Pricing to Signal Product Line Quality
This paper offers a general characterization of the optimal product line prices for a monopolist whose quality of products is initially unknown to consumers. In the focal equilibrium, a monopolist signals a high-quality product line by pricing as if quality were known to be high, but costs of production were higher than they truly are. In a rich set of environments, this characterization implies that the prices of all products are initially distorted upward, with the price distortion being largest for products with the most inelastic demands and/or quality-sensitive production costs. These implications yield predictions for the time path of prices that are broadly consistent with evidence from the marketing literature. The multidimensional signaling problem is made tractable by the satisfaction of a very simple and powerful single crossing property. Copyright 1992 by MIT Press.
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|Date of creation:||Feb 1991|
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- Bagwell, Kyle & Riordan, Michael H, 1991.
"High and Declining Prices Signal Product Quality,"
American Economic Review,
American Economic Association, vol. 81(1), pages 224-239, March.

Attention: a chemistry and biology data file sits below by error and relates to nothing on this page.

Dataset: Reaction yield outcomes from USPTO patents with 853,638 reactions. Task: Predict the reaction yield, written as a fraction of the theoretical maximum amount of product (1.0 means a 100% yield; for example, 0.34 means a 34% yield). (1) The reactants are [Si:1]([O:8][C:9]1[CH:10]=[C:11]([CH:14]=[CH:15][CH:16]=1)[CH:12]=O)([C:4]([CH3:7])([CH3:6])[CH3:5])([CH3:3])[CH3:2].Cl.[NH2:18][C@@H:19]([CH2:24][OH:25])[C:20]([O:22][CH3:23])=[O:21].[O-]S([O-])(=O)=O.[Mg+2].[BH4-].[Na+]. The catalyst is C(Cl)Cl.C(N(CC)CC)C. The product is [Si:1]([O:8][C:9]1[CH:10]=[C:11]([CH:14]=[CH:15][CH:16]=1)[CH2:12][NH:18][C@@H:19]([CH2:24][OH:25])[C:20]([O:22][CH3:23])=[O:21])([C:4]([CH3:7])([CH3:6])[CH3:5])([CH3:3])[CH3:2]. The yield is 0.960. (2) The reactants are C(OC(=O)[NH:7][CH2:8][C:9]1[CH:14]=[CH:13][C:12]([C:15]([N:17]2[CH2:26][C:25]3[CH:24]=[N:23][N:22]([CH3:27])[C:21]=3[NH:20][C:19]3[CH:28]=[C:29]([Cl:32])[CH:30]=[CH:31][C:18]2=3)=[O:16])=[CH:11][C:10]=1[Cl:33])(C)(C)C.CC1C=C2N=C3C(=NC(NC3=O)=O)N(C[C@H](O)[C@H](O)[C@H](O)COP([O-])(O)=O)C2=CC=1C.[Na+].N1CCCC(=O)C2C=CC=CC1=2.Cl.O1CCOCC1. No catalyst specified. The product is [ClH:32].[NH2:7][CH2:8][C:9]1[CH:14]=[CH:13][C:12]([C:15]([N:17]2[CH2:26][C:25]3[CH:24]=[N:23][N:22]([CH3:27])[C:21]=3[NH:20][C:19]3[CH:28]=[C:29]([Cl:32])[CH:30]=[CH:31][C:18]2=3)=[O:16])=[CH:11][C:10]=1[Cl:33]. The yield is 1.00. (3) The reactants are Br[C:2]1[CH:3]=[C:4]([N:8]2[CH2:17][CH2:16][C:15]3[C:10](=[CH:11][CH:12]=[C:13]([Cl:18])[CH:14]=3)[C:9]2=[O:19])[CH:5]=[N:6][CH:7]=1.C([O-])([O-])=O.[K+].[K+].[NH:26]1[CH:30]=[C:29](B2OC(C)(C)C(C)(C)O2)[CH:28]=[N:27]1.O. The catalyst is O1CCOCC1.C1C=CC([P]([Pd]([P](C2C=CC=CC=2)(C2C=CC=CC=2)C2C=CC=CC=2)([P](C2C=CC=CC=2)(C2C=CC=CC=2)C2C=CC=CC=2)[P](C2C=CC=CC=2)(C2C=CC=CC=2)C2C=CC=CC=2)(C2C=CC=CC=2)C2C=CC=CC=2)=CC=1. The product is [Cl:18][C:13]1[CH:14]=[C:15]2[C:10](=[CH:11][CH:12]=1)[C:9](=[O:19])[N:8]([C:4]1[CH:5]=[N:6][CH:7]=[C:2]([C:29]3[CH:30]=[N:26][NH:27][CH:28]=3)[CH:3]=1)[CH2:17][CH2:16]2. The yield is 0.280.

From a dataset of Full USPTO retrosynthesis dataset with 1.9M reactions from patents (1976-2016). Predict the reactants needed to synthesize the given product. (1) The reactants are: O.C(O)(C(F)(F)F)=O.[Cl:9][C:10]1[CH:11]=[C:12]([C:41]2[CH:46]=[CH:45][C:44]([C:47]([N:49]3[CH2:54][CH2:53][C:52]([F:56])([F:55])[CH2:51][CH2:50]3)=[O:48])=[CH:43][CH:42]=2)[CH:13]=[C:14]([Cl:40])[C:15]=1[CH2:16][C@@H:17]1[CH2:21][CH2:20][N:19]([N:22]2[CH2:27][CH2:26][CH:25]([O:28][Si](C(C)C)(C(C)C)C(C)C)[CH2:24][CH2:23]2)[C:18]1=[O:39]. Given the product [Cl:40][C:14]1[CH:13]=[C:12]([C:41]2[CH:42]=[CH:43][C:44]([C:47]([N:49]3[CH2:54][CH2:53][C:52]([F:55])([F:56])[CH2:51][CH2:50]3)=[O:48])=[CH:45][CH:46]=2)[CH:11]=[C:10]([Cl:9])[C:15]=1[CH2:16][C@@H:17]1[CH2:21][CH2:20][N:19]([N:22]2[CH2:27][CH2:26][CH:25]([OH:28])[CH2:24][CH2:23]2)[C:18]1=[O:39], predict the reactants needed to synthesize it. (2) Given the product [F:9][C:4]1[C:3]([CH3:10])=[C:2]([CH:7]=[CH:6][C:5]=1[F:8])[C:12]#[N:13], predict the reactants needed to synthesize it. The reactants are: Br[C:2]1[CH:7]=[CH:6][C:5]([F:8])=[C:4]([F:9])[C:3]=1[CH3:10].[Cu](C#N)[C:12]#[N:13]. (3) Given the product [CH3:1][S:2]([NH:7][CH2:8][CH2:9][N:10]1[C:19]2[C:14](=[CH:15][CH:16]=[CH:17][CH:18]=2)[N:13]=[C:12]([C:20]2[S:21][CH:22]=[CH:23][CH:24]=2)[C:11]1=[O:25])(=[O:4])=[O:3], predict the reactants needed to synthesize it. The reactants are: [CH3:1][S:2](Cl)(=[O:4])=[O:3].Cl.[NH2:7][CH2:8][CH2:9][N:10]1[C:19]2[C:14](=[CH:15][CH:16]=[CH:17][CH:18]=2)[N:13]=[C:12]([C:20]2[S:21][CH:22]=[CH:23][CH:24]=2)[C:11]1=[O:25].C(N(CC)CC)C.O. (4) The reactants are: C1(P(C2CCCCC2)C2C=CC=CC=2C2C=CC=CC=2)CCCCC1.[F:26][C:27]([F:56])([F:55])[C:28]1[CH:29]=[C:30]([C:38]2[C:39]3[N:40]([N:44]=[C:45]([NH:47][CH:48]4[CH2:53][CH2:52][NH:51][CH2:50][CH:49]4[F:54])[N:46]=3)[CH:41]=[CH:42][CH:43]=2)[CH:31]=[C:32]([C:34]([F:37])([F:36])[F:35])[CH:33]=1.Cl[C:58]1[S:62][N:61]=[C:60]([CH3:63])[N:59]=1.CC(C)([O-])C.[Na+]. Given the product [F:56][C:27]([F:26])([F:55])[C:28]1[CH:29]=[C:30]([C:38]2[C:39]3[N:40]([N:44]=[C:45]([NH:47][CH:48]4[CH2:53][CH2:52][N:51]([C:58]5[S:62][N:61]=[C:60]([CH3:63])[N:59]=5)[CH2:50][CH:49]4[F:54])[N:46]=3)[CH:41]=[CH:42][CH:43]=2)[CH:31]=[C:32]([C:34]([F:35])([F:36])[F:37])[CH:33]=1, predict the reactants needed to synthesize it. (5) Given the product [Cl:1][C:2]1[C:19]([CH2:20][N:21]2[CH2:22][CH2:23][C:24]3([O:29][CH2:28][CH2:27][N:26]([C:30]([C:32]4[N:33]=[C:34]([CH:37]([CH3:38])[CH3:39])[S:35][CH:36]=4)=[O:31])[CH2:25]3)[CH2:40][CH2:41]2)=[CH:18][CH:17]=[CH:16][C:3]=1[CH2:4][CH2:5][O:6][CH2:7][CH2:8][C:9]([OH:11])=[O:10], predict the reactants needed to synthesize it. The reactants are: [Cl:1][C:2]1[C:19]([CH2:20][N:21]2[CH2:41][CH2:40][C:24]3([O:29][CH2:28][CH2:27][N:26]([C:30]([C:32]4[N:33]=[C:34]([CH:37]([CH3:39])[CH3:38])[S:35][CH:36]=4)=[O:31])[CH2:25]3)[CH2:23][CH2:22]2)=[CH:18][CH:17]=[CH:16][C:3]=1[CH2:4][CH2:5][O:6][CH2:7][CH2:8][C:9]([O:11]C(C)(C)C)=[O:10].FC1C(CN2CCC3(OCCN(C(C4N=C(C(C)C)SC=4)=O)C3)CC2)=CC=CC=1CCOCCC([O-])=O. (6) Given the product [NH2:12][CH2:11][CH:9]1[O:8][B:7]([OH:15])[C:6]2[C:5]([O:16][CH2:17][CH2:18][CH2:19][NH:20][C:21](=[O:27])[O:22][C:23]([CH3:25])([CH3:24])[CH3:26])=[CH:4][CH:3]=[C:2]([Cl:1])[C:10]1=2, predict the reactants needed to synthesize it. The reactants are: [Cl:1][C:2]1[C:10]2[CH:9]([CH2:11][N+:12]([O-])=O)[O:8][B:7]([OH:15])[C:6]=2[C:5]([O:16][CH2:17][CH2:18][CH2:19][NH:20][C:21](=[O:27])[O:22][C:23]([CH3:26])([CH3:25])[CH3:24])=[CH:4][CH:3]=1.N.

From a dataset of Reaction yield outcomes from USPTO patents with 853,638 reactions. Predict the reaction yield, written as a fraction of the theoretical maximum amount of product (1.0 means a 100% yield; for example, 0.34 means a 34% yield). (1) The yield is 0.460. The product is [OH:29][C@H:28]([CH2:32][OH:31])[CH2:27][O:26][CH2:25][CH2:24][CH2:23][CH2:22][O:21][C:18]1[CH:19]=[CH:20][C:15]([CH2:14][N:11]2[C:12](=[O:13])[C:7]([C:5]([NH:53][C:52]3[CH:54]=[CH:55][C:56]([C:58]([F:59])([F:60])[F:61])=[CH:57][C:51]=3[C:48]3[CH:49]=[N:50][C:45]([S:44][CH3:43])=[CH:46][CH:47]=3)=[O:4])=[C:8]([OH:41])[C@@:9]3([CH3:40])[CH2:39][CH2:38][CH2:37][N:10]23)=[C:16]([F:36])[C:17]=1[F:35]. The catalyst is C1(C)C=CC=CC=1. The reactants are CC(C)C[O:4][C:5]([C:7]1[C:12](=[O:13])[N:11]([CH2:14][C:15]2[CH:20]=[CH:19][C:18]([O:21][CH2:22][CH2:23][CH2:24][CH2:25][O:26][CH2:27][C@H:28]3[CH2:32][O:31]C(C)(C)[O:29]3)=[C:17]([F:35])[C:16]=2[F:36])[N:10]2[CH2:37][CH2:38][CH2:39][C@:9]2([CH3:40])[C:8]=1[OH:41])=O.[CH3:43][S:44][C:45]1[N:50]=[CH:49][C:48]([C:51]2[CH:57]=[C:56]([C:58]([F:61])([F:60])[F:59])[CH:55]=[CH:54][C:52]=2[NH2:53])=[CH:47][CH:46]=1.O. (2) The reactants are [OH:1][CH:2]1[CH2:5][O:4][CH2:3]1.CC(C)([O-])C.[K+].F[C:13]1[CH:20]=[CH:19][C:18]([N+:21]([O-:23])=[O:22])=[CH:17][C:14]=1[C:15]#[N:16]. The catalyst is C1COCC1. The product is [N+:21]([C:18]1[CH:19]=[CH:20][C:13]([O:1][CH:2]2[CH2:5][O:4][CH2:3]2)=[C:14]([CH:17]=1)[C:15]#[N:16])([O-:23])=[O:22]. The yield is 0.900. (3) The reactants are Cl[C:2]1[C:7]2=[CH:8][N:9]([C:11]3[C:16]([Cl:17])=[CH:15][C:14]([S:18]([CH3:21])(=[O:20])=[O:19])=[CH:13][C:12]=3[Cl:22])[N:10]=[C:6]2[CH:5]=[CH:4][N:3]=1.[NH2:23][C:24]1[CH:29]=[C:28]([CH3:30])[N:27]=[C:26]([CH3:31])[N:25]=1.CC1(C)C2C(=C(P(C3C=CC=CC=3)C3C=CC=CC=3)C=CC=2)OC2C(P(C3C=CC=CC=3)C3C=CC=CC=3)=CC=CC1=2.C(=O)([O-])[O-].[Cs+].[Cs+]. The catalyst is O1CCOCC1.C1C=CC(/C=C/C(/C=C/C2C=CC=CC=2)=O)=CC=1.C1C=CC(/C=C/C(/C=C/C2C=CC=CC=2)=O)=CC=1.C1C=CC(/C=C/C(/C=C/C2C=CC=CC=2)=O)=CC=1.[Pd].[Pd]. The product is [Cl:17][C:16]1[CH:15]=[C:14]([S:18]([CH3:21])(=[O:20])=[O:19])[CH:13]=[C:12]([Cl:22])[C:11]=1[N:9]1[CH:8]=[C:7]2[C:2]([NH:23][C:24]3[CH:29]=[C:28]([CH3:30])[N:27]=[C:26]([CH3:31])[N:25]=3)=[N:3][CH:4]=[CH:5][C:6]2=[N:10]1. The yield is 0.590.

- Kyle Bagwell & Garey Ramey, 1988.
"Advertising and Limit Pricing,"
RAND Journal of Economics,
The RAND Corporation, vol. 19(1), pages 59-71, Spring.
- Bagwell, Kyle & Ramey, Garey, 1990. "Advertising and pricing to deter or accommodate entry when demand is unknown," International Journal of Industrial Organization, Elsevier, vol. 8(1), pages 93-113.
- Gerard J. Tellis & Birger Wernerfelt, 1987. "Competitive Price and Quality Under Asymmetric Information," Marketing Science, INFORMS, vol. 6(3), pages 240-253.
- Kreps, David M & Wilson, Robert, 1982.
Econometric Society, vol. 50(4), pages 863-94, July.
- Kyle Bagwell, 1990.
"Optimal Export Policy for a New-Product Monopoly,"
898, Northwestern University, Center for Mathematical Studies in Economics and Management Science.
- Milgrom, Paul & Roberts, John, 1986.
"Price and Advertising Signals of Product Quality,"
Journal of Political Economy,
University of Chicago Press, vol. 94(4), pages 796-821, August.
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